Friday, 13 April 2018

Gardens and castles

Saturday 7 April - It is still cold but at least it has stopped raining. My leg is almost back to normal and we have formulated a plan to head to Matsuyama on Sunday, stay there a few days and then walk part of the 88 temple pilgrimage from there back to Temple 1 at Bando. This walk is 360km  - a manageable distance - and as there are good transport links along this section, if my leg decides to play up then we can always make use of the buses and the trains.

When we walked the whole of the 88 temple pilgrimage four years ago, by the time we reached Matsuyama we were exhausted and in no state to do this last section of the pilgrimage justice and there are large parts of the route that I cannot remember at all - I must have been catatonic. It seems a good idea to revisit this part of the walk again and this time experience it properly rather than resenting every sodding, bastard kilometre,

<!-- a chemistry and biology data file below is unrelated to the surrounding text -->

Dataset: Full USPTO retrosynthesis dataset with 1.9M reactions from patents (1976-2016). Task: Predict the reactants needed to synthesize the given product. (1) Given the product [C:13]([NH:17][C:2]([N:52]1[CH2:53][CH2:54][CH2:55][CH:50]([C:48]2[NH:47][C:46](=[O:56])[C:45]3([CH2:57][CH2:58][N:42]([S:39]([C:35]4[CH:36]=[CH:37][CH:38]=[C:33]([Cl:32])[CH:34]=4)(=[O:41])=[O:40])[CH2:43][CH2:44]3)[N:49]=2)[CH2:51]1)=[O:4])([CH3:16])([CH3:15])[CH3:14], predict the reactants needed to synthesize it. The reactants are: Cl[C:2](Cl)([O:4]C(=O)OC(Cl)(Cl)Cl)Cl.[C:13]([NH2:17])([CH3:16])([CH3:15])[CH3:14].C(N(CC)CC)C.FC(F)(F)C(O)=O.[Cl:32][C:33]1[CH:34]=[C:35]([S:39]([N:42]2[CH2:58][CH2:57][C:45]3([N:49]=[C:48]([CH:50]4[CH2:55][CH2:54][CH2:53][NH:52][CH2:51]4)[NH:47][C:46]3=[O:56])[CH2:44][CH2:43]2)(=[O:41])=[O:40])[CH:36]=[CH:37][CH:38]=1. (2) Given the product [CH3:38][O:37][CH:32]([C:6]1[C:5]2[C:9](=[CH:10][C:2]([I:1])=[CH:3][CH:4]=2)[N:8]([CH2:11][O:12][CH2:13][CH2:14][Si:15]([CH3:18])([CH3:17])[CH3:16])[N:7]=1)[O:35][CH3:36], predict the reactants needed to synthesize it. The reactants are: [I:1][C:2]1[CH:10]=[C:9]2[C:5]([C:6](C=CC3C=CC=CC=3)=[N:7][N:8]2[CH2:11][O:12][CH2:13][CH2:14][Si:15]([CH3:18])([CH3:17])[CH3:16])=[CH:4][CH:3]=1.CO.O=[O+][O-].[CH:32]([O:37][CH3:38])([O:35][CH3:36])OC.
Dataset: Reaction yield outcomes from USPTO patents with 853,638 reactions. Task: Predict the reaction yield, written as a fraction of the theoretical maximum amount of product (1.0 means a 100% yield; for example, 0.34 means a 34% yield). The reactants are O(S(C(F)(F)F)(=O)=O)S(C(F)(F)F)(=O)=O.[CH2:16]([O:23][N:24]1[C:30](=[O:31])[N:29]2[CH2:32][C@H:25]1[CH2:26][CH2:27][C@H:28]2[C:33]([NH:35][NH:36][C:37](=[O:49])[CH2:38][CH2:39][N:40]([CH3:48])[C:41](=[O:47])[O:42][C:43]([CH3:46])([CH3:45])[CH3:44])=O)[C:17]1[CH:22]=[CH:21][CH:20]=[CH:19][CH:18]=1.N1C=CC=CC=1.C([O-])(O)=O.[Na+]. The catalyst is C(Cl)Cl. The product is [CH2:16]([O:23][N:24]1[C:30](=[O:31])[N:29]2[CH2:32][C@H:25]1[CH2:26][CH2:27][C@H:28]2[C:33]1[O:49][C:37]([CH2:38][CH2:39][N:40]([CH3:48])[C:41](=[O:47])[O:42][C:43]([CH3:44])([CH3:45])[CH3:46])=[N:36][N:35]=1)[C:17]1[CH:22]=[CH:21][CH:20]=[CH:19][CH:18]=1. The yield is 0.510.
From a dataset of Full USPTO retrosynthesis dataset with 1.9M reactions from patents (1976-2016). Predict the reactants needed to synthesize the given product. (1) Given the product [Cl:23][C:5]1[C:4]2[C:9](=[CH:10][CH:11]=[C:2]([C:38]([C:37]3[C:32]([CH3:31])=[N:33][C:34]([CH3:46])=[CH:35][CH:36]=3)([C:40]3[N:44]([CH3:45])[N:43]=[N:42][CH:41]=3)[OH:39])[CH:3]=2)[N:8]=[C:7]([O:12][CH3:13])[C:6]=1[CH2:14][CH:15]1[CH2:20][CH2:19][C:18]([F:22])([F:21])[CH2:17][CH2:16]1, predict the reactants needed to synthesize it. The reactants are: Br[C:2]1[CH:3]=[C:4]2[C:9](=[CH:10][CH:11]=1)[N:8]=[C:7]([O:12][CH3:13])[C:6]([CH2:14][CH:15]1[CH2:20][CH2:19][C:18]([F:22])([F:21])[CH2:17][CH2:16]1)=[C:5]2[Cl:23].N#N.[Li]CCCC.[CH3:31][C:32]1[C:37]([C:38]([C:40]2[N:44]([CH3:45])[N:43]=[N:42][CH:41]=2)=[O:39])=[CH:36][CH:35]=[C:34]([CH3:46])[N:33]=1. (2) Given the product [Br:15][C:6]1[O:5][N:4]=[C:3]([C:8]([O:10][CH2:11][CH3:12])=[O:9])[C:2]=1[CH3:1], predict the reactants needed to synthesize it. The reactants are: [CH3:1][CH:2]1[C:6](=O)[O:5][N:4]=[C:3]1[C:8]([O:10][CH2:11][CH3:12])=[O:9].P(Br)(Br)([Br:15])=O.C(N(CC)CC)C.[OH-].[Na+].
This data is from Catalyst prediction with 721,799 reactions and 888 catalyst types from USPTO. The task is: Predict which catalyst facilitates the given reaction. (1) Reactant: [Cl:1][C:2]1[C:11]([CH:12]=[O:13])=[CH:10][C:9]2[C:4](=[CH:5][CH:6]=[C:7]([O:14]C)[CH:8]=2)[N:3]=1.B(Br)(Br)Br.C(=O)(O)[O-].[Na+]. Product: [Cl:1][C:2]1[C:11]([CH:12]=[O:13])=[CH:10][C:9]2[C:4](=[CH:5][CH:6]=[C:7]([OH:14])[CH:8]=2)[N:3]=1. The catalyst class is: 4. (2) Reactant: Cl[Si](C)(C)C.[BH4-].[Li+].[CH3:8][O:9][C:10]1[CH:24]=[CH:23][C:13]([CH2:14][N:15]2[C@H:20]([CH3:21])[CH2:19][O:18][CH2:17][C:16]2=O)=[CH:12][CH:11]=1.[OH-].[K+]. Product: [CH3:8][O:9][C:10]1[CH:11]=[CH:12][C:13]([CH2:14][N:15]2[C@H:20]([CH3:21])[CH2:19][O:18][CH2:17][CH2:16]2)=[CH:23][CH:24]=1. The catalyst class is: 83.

We spend our last full day at Takamatsu at Ritsurin Park, one of Japan's best known gardens. The wind and rain have whisked away the delicate cherry blossom petals which now lie strewn across the floor under the avenue of trees, but the immaculately manicured pines and the meticulously designed lakes and bridges are a delight.

On Sunday morning we visit the castle gardens at Takamatsu before we leave. The castle itself is no more, it was destroyed during the Meiji period, though the solid walls remain and have been extensively restored. The castle's situation was unusual in that it was built, not on top of a hill, like most Japanese castles, but on flat marshland adjacent to the sea, which floods the moat through a sluice gate in the grounds.

Port at Takamatsu
The train journey from Takamatsu to Matsuyama is a pleasure; the Yosan Line travels between mountains and sea for much of its length and offers us spectacular views of the mountains of central Shikoku including Mount Ishizuchi, the highest in western Japan and much loved and revered by the people of Shikoku.